“Hunter Teaches the Virtues of Green Business Development”
(by Douglas Brown)
16 May 2013
Climate-change activist L. Hunter Lovins teaches at several universities, runs a few nonprofits, writes books and gives talks around the world. She was named a “green business icon” by Newsweek, and a millennium “Hero of the Planet” by Time magazine. The Longmont resident is, simply put, an international leader in the field of sustainable development and climate change, with a particular emphasis on business and how capitalism can thrive in a green economy. When she talks about the topics — and she probably spends most of her days immersed in conversation about things like hydraulic fracturing, solar energy, carbon credits and drought — facts and figures roll off her tongue, and a certain passion captivates her. Listening to her, you think: Here is a person I want on my side.
The forester, social scientist and lawyer has been fixated on sustainable development for decades. In 1982 she co-founded with her then-husband, Amory Lovins, the Rocky Mountain Institute, a Snowmass nonprofit that wrestles with sustainability issues. Now, among many other things, she leadsNatural Capitalism Solutions, a nonprofit that helps businesses turn green.
Lovins, 63, who grew up in the mountains east of Los Angeles in a family of social activists, first moved to Colorado when she was 15 to go to high school. She never looked back, and she rarely removes her black cowboy hat, at least in public.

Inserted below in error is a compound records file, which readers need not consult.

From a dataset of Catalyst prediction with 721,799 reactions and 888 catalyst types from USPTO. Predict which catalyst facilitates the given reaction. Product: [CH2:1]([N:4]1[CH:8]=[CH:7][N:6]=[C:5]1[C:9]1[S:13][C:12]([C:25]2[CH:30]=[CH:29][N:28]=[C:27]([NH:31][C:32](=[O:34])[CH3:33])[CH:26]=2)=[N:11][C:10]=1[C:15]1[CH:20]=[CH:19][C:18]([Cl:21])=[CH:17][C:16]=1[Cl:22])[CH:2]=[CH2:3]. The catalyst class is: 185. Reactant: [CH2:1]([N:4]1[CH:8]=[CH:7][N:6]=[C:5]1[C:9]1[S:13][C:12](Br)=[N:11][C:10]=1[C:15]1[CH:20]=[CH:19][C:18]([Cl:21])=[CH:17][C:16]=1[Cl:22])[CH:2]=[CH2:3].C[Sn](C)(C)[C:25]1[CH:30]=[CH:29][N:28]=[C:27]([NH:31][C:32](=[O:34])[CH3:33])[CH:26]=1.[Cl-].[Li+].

Given Lovins’ high profile, you might expect an office with a certain kind of green grandeur — something contemporary, with concrete floors and exposed metal and beetle-kill wood. But it’s just a small, turn-of-the-last-century farmhouse with creaky floors and sagging bookshelves and a draft in downtown Hygiene, which is little more than a rural intersection with a store and a cafe in unincorporated Boulder County.
The beat-up (and charming) farm house, the miniature town with its market selling homemade tamales and local lamb — these are Lovins’ kind of places. She lives on a nearby ranch, where she keeps a lot of horses and routinely adopts dogs. But she spends a good bit of her time in this atmospheric slip of a town.
Douglas Brown: I read your book, “Climate Capitalism.” It was full of hope, but it was infused with doom, too. Are we doomed?